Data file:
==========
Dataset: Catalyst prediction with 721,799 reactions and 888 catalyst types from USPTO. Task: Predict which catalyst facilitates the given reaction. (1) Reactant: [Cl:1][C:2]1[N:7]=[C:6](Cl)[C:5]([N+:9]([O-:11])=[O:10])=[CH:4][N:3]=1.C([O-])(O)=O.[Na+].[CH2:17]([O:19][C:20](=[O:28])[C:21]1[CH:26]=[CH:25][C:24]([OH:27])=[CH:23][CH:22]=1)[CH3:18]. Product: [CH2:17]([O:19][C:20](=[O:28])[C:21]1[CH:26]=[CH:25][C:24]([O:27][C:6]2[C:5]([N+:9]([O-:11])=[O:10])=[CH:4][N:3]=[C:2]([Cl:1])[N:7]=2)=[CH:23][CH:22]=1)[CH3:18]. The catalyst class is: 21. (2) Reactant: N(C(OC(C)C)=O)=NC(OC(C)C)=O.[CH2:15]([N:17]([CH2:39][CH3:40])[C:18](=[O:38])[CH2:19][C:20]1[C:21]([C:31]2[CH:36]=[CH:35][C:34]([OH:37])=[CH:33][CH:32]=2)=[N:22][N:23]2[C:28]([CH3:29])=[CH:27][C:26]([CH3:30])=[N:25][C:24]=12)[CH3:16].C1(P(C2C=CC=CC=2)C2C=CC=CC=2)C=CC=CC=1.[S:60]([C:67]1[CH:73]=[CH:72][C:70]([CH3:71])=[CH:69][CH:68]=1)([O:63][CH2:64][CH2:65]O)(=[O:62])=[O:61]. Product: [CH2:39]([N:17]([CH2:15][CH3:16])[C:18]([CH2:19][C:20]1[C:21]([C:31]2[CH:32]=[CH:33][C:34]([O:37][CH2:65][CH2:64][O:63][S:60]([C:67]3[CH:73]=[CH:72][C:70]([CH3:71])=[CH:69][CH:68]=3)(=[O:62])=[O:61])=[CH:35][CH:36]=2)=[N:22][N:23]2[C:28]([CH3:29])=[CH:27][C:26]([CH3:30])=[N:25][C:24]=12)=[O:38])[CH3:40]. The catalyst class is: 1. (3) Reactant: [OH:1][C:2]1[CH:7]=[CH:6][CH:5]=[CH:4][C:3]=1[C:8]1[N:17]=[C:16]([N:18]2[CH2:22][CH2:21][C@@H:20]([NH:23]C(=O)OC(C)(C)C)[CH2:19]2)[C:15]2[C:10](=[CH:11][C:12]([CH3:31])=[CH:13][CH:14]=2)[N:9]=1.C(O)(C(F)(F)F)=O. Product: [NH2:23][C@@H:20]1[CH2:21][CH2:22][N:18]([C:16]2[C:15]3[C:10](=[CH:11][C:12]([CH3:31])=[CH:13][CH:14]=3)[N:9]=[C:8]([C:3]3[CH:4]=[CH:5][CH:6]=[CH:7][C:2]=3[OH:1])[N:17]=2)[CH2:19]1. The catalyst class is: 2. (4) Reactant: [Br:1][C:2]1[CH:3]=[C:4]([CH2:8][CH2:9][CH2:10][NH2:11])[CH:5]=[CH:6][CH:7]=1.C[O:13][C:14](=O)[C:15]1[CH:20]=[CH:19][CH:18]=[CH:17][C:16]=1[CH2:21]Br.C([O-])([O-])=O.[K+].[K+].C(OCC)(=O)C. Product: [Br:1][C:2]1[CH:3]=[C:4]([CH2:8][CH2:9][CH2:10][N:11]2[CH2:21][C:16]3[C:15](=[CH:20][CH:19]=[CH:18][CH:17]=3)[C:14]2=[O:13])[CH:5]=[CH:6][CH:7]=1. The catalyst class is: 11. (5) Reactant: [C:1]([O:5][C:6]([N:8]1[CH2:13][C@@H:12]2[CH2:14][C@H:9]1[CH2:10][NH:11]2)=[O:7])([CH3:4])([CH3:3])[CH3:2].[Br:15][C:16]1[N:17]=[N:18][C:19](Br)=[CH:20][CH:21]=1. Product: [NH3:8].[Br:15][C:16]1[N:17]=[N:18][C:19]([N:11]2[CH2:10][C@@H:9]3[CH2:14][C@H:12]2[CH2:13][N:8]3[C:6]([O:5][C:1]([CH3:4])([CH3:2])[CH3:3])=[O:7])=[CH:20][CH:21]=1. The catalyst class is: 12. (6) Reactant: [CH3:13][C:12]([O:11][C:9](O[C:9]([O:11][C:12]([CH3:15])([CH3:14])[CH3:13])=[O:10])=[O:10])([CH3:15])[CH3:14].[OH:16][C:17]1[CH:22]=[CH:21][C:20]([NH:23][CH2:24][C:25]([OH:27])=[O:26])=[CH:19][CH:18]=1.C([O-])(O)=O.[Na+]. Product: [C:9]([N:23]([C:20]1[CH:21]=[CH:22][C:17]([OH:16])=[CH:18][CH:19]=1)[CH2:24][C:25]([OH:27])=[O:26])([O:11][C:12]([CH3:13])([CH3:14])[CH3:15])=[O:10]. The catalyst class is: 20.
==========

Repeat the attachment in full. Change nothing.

Dataset: Catalyst prediction with 721,799 reactions and 888 catalyst types from USPTO. Task: Predict which catalyst facilitates the given reaction. (1) Reactant: [Cl:1][C:2]1[N:7]=[C:6](Cl)[C:5]([N+:9]([O-:11])=[O:10])=[CH:4][N:3]=1.C([O-])(O)=O.[Na+].[CH2:17]([O:19][C:20](=[O:28])[C:21]1[CH:26]=[CH:25][C:24]([OH:27])=[CH:23][CH:22]=1)[CH3:18]. Product: [CH2:17]([O:19][C:20](=[O:28])[C:21]1[CH:26]=[CH:25][C:24]([O:27][C:6]2[C:5]([N+:9]([O-:11])=[O:10])=[CH:4][N:3]=[C:2]([Cl:1])[N:7]=2)=[CH:23][CH:22]=1)[CH3:18]. The catalyst class is: 21. (2) Reactant: N(C(OC(C)C)=O)=NC(OC(C)C)=O.[CH2:15]([N:17]([CH2:39][CH3:40])[C:18](=[O:38])[CH2:19][C:20]1[C:21]([C:31]2[CH:36]=[CH:35][C:34]([OH:37])=[CH:33][CH:32]=2)=[N:22][N:23]2[C:28]([CH3:29])=[CH:27][C:26]([CH3:30])=[N:25][C:24]=12)[CH3:16].C1(P(C2C=CC=CC=2)C2C=CC=CC=2)C=CC=CC=1.[S:60]([C:67]1[CH:73]=[CH:72][C:70]([CH3:71])=[CH:69][CH:68]=1)([O:63][CH2:64][CH2:65]O)(=[O:62])=[O:61]. Product: [CH2:39]([N:17]([CH2:15][CH3:16])[C:18]([CH2:19][C:20]1[C:21]([C:31]2[CH:32]=[CH:33][C:34]([O:37][CH2:65][CH2:64][O:63][S:60]([C:67]3[CH:73]=[CH:72][C:70]([CH3:71])=[CH:69][CH:68]=3)(=[O:62])=[O:61])=[CH:35][CH:36]=2)=[N:22][N:23]2[C:28]([CH3:29])=[CH:27][C:26]([CH3:30])=[N:25][C:24]=12)=[O:38])[CH3:40]. The catalyst class is: 1. (3) Reactant: [OH:1][C:2]1[CH:7]=[CH:6][CH:5]=[CH:4][C:3]=1[C:8]1[N:17]=[C:16]([N:18]2[CH2:22][CH2:21][C@@H:20]([NH:23]C(=O)OC(C)(C)C)[CH2:19]2)[C:15]2[C:10](=[CH:11][C:12]([CH3:31])=[CH:13][CH:14]=2)[N:9]=1.C(O)(C(F)(F)F)=O. Product: [NH2:23][C@@H:20]1[CH2:21][CH2:22][N:18]([C:16]2[C:15]3[C:10](=[CH:11][C:12]([CH3:31])=[CH:13][CH:14]=3)[N:9]=[C:8]([C:3]3[CH:4]=[CH:5][CH:6]=[CH:7][C:2]=3[OH:1])[N:17]=2)[CH2:19]1. The catalyst class is: 2. (4) Reactant: [Br:1][C:2]1[CH:3]=[C:4]([CH2:8][CH2:9][CH2:10][NH2:11])[CH:5]=[CH:6][CH:7]=1.C[O:13][C:14](=O)[C:15]1[CH:20]=[CH:19][CH:18]=[CH:17][C:16]=1[CH2:21]Br.C([O-])([O-])=O.[K+].[K+].C(OCC)(=O)C. Product: [Br:1][C:2]1[CH:3]=[C:4]([CH2:8][CH2:9][CH2:10][N:11]2[CH2:21][C:16]3[C:15](=[CH:20][CH:19]=[CH:18][CH:17]=3)[C:14]2=[O:13])[CH:5]=[CH:6][CH:7]=1. The catalyst class is: 11. (5) Reactant: [C:1]([O:5][C:6]([N:8]1[CH2:13][C@@H:12]2[CH2:14][C@H:9]1[CH2:10][NH:11]2)=[O:7])([CH3:4])([CH3:3])[CH3:2].[Br:15][C:16]1[N:17]=[N:18][C:19](Br)=[CH:20][CH:21]=1. Product: [NH3:8].[Br:15][C:16]1[N:17]=[N:18][C:19]([N:11]2[CH2:10][C@@H:9]3[CH2:14][C@H:12]2[CH2:13][N:8]3[C:6]([O:5][C:1]([CH3:4])([CH3:2])[CH3:3])=[O:7])=[CH:20][CH:21]=1. The catalyst class is: 12. (6) Reactant: [CH3:13][C:12]([O:11][C:9](O[C:9]([O:11][C:12]([CH3:15])([CH3:14])[CH3:13])=[O:10])=[O:10])([CH3:15])[CH3:14].[OH:16][C:17]1[CH:22]=[CH:21][C:20]([NH:23][CH2:24][C:25]([OH:27])=[O:26])=[CH:19][CH:18]=1.C([O-])(O)=O.[Na+]. Product: [C:9]([N:23]([C:20]1[CH:21]=[CH:22][C:17]([OH:16])=[CH:18][CH:19]=1)[CH2:24][C:25]([OH:27])=[O:26])([O:11][C:12]([CH3:13])([CH3:14])[CH3:15])=[O:10]. The catalyst class is: 20.